Tuesday, May 29, 2012

Hey, We Know Those Two!

Today was a fun first for us - we found a couple we know on OA&FS's list of waiting families!

We got to meet Angela and Andrew when we did the pre-adoption seminar, as they had flown in from the Midwest to work with the agency. They seemed like a great couple, and we ended up having lunch with them the second day of the seminar. (And then we wrote about it, too!)

Since they were from out of town, they completed all their in-person interviews with a counselor during a marathon session the day after the seminar. So they're a bit faster in the process than all the rest of us, which is why they're already up on the website. But it's really cool to see some folks we've met up there!

Thursday, May 24, 2012

And We're Back!

That was fun! Brian and I had a fantastic trip to Europe, visiting Stockholm, Rome, Venice, and Paris. We had the opportunity to visit the Louvre while we were in Paris, and saw the Code of Hammurabi. Quite impressive!

Code of Hammurabi, at Musée du Louvre
One thing that struck me about it was that the code actually contained references to adoption. I looked into it a bit more when we got home, and it turns out that it's one of the first references in written history to the whole concept. Pretty cool!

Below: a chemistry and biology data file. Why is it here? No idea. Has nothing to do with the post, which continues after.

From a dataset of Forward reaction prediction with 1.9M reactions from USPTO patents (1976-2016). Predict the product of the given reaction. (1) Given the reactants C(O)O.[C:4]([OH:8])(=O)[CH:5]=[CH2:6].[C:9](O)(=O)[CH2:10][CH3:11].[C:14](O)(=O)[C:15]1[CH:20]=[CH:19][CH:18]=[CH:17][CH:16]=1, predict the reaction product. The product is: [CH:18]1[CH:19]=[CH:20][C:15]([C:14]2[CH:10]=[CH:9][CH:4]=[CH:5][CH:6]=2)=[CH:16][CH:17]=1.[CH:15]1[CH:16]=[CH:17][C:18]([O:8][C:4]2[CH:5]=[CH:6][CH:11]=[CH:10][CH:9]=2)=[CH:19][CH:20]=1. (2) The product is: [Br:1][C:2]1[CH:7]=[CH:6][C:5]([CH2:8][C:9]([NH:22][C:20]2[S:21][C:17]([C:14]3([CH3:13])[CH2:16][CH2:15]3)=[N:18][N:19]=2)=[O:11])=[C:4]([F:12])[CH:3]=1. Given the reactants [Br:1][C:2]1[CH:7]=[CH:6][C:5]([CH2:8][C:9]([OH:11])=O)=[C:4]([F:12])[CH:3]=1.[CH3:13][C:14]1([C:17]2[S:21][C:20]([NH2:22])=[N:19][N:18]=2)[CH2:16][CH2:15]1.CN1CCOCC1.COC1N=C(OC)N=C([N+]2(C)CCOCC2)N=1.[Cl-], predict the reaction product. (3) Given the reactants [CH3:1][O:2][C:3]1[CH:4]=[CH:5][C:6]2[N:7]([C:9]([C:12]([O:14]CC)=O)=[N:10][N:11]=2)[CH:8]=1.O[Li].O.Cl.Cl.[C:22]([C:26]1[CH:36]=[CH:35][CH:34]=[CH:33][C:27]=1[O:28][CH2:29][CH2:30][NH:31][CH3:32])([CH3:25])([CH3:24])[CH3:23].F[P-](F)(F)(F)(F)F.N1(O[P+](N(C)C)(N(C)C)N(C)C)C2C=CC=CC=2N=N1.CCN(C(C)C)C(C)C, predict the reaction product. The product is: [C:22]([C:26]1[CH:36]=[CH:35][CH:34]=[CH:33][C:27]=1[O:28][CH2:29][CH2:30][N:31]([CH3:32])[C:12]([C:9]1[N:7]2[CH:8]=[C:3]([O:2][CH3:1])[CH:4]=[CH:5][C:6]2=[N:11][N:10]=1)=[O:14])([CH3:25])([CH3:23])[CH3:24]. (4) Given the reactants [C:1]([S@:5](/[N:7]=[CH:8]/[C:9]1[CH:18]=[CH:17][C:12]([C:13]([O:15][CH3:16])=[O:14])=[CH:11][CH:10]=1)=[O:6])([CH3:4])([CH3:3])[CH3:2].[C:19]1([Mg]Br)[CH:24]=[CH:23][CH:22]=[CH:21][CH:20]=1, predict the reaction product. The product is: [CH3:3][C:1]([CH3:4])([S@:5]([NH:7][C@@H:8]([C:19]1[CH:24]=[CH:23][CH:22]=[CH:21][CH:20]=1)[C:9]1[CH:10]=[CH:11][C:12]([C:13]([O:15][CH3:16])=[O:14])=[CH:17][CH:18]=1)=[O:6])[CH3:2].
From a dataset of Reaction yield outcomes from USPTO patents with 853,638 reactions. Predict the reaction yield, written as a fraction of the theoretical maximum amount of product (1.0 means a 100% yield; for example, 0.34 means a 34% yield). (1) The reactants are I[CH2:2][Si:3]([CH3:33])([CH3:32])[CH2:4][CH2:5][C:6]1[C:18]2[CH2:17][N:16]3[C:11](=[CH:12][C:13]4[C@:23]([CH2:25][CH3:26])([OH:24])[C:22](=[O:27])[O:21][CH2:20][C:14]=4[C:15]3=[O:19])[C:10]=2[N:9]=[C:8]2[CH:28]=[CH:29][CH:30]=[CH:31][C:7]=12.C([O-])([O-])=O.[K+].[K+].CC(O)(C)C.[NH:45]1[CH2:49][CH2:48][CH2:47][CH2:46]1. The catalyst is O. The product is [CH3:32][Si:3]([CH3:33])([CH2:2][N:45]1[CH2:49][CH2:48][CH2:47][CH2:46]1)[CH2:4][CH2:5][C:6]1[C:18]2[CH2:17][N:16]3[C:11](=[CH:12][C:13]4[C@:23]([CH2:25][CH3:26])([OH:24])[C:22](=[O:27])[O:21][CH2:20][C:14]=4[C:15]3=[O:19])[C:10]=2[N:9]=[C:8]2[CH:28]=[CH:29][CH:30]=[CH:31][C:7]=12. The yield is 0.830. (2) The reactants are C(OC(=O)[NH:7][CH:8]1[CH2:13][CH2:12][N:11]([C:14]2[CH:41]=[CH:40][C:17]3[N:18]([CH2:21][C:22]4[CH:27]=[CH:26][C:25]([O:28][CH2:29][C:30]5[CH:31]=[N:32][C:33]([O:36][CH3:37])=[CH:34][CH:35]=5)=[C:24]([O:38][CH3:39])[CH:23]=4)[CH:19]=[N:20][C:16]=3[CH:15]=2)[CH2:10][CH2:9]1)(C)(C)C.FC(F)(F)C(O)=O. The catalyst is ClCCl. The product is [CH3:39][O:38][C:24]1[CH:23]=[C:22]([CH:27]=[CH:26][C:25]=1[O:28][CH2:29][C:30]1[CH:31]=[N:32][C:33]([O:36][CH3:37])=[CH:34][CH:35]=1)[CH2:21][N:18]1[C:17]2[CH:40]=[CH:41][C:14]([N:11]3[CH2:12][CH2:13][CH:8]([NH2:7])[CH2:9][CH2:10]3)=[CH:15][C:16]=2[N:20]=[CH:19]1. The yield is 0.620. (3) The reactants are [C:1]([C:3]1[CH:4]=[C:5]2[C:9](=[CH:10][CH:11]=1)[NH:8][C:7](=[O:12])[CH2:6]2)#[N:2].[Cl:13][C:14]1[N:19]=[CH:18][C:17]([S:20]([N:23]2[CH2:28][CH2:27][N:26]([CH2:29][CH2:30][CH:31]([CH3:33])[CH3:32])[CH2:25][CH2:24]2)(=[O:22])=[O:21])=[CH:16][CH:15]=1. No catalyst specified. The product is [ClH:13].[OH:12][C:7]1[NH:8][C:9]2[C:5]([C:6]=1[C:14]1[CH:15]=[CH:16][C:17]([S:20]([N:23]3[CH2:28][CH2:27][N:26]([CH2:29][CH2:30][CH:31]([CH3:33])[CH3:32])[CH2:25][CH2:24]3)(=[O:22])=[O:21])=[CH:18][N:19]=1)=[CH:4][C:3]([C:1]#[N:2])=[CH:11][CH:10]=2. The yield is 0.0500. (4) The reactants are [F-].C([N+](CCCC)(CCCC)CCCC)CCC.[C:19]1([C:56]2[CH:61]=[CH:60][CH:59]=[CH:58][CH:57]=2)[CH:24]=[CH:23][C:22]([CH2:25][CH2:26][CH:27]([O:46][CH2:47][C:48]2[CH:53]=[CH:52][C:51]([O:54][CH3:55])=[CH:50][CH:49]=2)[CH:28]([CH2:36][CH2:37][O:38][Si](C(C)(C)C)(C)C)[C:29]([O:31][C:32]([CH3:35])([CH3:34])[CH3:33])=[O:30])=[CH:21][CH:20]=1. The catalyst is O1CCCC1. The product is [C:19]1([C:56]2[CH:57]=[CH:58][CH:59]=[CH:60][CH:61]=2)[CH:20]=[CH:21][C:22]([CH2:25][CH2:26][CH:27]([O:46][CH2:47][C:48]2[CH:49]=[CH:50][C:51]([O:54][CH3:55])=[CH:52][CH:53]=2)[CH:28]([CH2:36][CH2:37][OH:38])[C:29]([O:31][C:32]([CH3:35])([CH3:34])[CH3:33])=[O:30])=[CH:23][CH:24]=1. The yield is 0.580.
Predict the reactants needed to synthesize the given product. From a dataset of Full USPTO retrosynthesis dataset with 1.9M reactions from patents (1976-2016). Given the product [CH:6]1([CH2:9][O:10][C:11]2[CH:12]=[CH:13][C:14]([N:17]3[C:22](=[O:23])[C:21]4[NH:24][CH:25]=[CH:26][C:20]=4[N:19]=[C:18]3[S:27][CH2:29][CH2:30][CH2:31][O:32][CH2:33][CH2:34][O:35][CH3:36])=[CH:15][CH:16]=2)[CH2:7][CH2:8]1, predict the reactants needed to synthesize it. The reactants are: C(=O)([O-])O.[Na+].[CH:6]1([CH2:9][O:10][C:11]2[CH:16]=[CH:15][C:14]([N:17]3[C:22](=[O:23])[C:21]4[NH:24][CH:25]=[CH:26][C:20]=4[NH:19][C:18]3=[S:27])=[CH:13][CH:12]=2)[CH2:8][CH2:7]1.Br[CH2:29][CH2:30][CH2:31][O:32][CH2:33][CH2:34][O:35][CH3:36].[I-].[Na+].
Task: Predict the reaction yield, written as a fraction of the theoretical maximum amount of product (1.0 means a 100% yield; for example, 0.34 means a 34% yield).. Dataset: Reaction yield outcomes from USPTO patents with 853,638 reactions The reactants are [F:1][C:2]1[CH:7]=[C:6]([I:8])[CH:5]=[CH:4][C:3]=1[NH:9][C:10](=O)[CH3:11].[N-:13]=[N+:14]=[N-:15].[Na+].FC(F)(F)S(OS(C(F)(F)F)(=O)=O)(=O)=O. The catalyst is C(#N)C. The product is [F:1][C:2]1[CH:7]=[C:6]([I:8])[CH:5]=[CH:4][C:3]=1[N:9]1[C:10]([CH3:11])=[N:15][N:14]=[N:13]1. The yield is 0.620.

Although we plan on being a bit more lenient when our kids have questions about their birth families:
French translation of the Code of Hammurabi
In English: 193 - If an adopted child [...] identifies his birth home and rejects the father or the mother who raised him and leaves for his birth home, his eye shall be torn out.

Yikes! Seems a bit harsh, doesn't it? I'm glad things have evolved a bit since then!

Anyway, now we're back and ready to go. Our homestudy document (being written by our counselor Katie) will likely be finished in the next few weeks, and at that point we'll just be wrapping up a few loose ends before we enter the pool of waiting families!

Friday, May 4, 2012


Brian and I were talking about our upcoming European trip to a friend recently, and she asked us if it was our "babymoon". I'd never heard of that term before - as always, Wikipedia to the rescue!
Babymoon has several meanings. The original meaning is a period of time that parents spend bonding with a recently-born baby. More recently the term has come to be used to describe a vacation taken by a couple that is expecting a baby in order to allow the couple to enjoy a final trip together before the many sleepless nights that usually accompany a newborn baby.